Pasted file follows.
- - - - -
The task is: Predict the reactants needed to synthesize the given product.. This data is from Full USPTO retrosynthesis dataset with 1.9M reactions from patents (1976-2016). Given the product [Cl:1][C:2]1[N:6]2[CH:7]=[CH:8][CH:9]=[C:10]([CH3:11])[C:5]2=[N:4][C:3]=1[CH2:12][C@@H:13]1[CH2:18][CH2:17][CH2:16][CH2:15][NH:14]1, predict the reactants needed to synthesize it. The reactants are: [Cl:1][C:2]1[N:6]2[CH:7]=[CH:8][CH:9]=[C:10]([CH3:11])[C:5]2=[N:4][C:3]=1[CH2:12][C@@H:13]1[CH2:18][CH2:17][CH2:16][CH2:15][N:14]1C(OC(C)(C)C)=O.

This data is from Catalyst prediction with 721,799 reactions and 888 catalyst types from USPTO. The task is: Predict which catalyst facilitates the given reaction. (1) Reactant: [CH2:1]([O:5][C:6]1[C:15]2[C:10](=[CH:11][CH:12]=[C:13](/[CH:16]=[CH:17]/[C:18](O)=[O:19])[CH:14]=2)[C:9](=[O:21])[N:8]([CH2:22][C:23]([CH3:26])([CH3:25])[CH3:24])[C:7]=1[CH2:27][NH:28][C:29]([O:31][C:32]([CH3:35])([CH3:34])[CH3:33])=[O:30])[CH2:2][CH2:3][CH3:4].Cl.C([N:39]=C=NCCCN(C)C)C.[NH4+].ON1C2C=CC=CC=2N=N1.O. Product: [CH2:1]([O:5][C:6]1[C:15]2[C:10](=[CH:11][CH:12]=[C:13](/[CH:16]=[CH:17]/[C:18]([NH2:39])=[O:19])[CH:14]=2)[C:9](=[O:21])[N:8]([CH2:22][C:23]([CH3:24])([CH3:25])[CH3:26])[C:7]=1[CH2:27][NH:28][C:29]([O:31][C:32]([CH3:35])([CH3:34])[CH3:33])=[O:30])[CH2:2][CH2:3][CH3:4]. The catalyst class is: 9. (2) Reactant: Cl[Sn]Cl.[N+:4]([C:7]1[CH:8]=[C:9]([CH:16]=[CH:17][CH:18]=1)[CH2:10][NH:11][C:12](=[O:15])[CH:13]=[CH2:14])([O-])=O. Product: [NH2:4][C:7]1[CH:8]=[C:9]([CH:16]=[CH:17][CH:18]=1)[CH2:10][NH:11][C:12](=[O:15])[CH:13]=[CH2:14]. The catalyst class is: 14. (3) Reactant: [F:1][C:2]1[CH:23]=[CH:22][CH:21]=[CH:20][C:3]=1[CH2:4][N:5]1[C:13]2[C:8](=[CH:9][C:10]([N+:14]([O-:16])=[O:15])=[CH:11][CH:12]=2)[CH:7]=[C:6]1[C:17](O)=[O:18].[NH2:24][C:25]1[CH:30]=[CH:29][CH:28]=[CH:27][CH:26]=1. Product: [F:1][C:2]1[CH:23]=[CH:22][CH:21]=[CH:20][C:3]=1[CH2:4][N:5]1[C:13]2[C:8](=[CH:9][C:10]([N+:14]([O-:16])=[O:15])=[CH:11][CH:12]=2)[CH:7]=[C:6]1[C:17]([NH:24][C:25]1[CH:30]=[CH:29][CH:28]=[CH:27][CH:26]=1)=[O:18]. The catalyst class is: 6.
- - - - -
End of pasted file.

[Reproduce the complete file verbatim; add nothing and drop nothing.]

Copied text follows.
The task is: Predict the reactants needed to synthesize the given product.. This data is from Full USPTO retrosynthesis dataset with 1.9M reactions from patents (1976-2016). Given the product [Cl:1][C:2]1[N:6]2[CH:7]=[CH:8][CH:9]=[C:10]([CH3:11])[C:5]2=[N:4][C:3]=1[CH2:12][C@@H:13]1[CH2:18][CH2:17][CH2:16][CH2:15][NH:14]1, predict the reactants needed to synthesize it. The reactants are: [Cl:1][C:2]1[N:6]2[CH:7]=[CH:8][CH:9]=[C:10]([CH3:11])[C:5]2=[N:4][C:3]=1[CH2:12][C@@H:13]1[CH2:18][CH2:17][CH2:16][CH2:15][N:14]1C(OC(C)(C)C)=O.

This data is from Catalyst prediction with 721,799 reactions and 888 catalyst types from USPTO. The task is: Predict which catalyst facilitates the given reaction. (1) Reactant: [CH2:1]([O:5][C:6]1[C:15]2[C:10](=[CH:11][CH:12]=[C:13](/[CH:16]=[CH:17]/[C:18](O)=[O:19])[CH:14]=2)[C:9](=[O:21])[N:8]([CH2:22][C:23]([CH3:26])([CH3:25])[CH3:24])[C:7]=1[CH2:27][NH:28][C:29]([O:31][C:32]([CH3:35])([CH3:34])[CH3:33])=[O:30])[CH2:2][CH2:3][CH3:4].Cl.C([N:39]=C=NCCCN(C)C)C.[NH4+].ON1C2C=CC=CC=2N=N1.O. Product: [CH2:1]([O:5][C:6]1[C:15]2[C:10](=[CH:11][CH:12]=[C:13](/[CH:16]=[CH:17]/[C:18]([NH2:39])=[O:19])[CH:14]=2)[C:9](=[O:21])[N:8]([CH2:22][C:23]([CH3:24])([CH3:25])[CH3:26])[C:7]=1[CH2:27][NH:28][C:29]([O:31][C:32]([CH3:35])([CH3:34])[CH3:33])=[O:30])[CH2:2][CH2:3][CH3:4]. The catalyst class is: 9. (2) Reactant: Cl[Sn]Cl.[N+:4]([C:7]1[CH:8]=[C:9]([CH:16]=[CH:17][CH:18]=1)[CH2:10][NH:11][C:12](=[O:15])[CH:13]=[CH2:14])([O-])=O. Product: [NH2:4][C:7]1[CH:8]=[C:9]([CH:16]=[CH:17][CH:18]=1)[CH2:10][NH:11][C:12](=[O:15])[CH:13]=[CH2:14]. The catalyst class is: 14. (3) Reactant: [F:1][C:2]1[CH:23]=[CH:22][CH:21]=[CH:20][C:3]=1[CH2:4][N:5]1[C:13]2[C:8](=[CH:9][C:10]([N+:14]([O-:16])=[O:15])=[CH:11][CH:12]=2)[CH:7]=[C:6]1[C:17](O)=[O:18].[NH2:24][C:25]1[CH:30]=[CH:29][CH:28]=[CH:27][CH:26]=1. Product: [F:1][C:2]1[CH:23]=[CH:22][CH:21]=[CH:20][C:3]=1[CH2:4][N:5]1[C:13]2[C:8](=[CH:9][C:10]([N+:14]([O-:16])=[O:15])=[CH:11][CH:12]=2)[CH:7]=[C:6]1[C:17]([NH:24][C:25]1[CH:30]=[CH:29][CH:28]=[CH:27][CH:26]=1)=[O:18]. The catalyst class is: 6.